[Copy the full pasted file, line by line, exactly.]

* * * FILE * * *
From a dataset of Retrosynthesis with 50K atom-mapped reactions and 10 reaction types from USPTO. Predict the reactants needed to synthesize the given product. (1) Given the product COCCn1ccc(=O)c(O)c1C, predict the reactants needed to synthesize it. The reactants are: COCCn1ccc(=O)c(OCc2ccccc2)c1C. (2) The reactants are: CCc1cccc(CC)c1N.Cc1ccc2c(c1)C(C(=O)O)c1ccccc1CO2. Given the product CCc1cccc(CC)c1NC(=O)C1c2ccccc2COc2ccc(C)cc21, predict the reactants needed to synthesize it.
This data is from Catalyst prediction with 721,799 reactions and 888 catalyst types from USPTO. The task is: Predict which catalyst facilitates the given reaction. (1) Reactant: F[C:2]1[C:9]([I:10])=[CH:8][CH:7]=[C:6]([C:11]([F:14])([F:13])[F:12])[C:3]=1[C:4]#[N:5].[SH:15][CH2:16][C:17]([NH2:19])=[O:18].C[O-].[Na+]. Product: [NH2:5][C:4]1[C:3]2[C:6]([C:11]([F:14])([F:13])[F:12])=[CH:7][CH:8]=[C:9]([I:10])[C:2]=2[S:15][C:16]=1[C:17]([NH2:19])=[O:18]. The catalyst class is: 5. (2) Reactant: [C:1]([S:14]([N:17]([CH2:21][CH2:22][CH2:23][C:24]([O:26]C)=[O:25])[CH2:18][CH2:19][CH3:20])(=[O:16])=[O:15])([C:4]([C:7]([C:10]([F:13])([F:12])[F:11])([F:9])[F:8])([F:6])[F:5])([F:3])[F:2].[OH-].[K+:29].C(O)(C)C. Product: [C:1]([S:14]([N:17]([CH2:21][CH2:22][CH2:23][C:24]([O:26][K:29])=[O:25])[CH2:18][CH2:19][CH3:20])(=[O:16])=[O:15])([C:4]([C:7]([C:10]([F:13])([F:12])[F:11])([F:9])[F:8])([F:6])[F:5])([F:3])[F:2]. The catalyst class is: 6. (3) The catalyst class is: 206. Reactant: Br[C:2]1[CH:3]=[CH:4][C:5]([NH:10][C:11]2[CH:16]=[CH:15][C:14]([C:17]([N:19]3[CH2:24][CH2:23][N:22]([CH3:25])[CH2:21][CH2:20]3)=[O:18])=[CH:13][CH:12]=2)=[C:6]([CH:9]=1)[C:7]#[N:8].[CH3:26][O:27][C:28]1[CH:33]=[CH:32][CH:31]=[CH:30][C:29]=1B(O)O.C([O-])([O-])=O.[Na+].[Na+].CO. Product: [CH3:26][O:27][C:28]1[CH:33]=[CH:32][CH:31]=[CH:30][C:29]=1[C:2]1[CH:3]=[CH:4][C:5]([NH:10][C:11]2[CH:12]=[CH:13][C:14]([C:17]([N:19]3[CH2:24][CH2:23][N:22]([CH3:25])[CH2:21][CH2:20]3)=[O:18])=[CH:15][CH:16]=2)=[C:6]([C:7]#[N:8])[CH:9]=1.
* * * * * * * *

From a dataset of Retrosynthesis with 50K atom-mapped reactions and 10 reaction types from USPTO. Predict the reactants needed to synthesize the given product. (1) Given the product COCCn1ccc(=O)c(O)c1C, predict the reactants needed to synthesize it. The reactants are: COCCn1ccc(=O)c(OCc2ccccc2)c1C. (2) The reactants are: CCc1cccc(CC)c1N.Cc1ccc2c(c1)C(C(=O)O)c1ccccc1CO2. Given the product CCc1cccc(CC)c1NC(=O)C1c2ccccc2COc2ccc(C)cc21, predict the reactants needed to synthesize it.
This data is from Catalyst prediction with 721,799 reactions and 888 catalyst types from USPTO. The task is: Predict which catalyst facilitates the given reaction. (1) Reactant: F[C:2]1[C:9]([I:10])=[CH:8][CH:7]=[C:6]([C:11]([F:14])([F:13])[F:12])[C:3]=1[C:4]#[N:5].[SH:15][CH2:16][C:17]([NH2:19])=[O:18].C[O-].[Na+]. Product: [NH2:5][C:4]1[C:3]2[C:6]([C:11]([F:14])([F:13])[F:12])=[CH:7][CH:8]=[C:9]([I:10])[C:2]=2[S:15][C:16]=1[C:17]([NH2:19])=[O:18]. The catalyst class is: 5. (2) Reactant: [C:1]([S:14]([N:17]([CH2:21][CH2:22][CH2:23][C:24]([O:26]C)=[O:25])[CH2:18][CH2:19][CH3:20])(=[O:16])=[O:15])([C:4]([C:7]([C:10]([F:13])([F:12])[F:11])([F:9])[F:8])([F:6])[F:5])([F:3])[F:2].[OH-].[K+:29].C(O)(C)C. Product: [C:1]([S:14]([N:17]([CH2:21][CH2:22][CH2:23][C:24]([O:26][K:29])=[O:25])[CH2:18][CH2:19][CH3:20])(=[O:16])=[O:15])([C:4]([C:7]([C:10]([F:13])([F:12])[F:11])([F:9])[F:8])([F:6])[F:5])([F:3])[F:2]. The catalyst class is: 6. (3) The catalyst class is: 206. Reactant: Br[C:2]1[CH:3]=[CH:4][C:5]([NH:10][C:11]2[CH:16]=[CH:15][C:14]([C:17]([N:19]3[CH2:24][CH2:23][N:22]([CH3:25])[CH2:21][CH2:20]3)=[O:18])=[CH:13][CH:12]=2)=[C:6]([CH:9]=1)[C:7]#[N:8].[CH3:26][O:27][C:28]1[CH:33]=[CH:32][CH:31]=[CH:30][C:29]=1B(O)O.C([O-])([O-])=O.[Na+].[Na+].CO. Product: [CH3:26][O:27][C:28]1[CH:33]=[CH:32][CH:31]=[CH:30][C:29]=1[C:2]1[CH:3]=[CH:4][C:5]([NH:10][C:11]2[CH:12]=[CH:13][C:14]([C:17]([N:19]3[CH2:24][CH2:23][N:22]([CH3:25])[CH2:21][CH2:20]3)=[O:18])=[CH:15][CH:16]=2)=[C:6]([C:7]#[N:8])[CH:9]=1.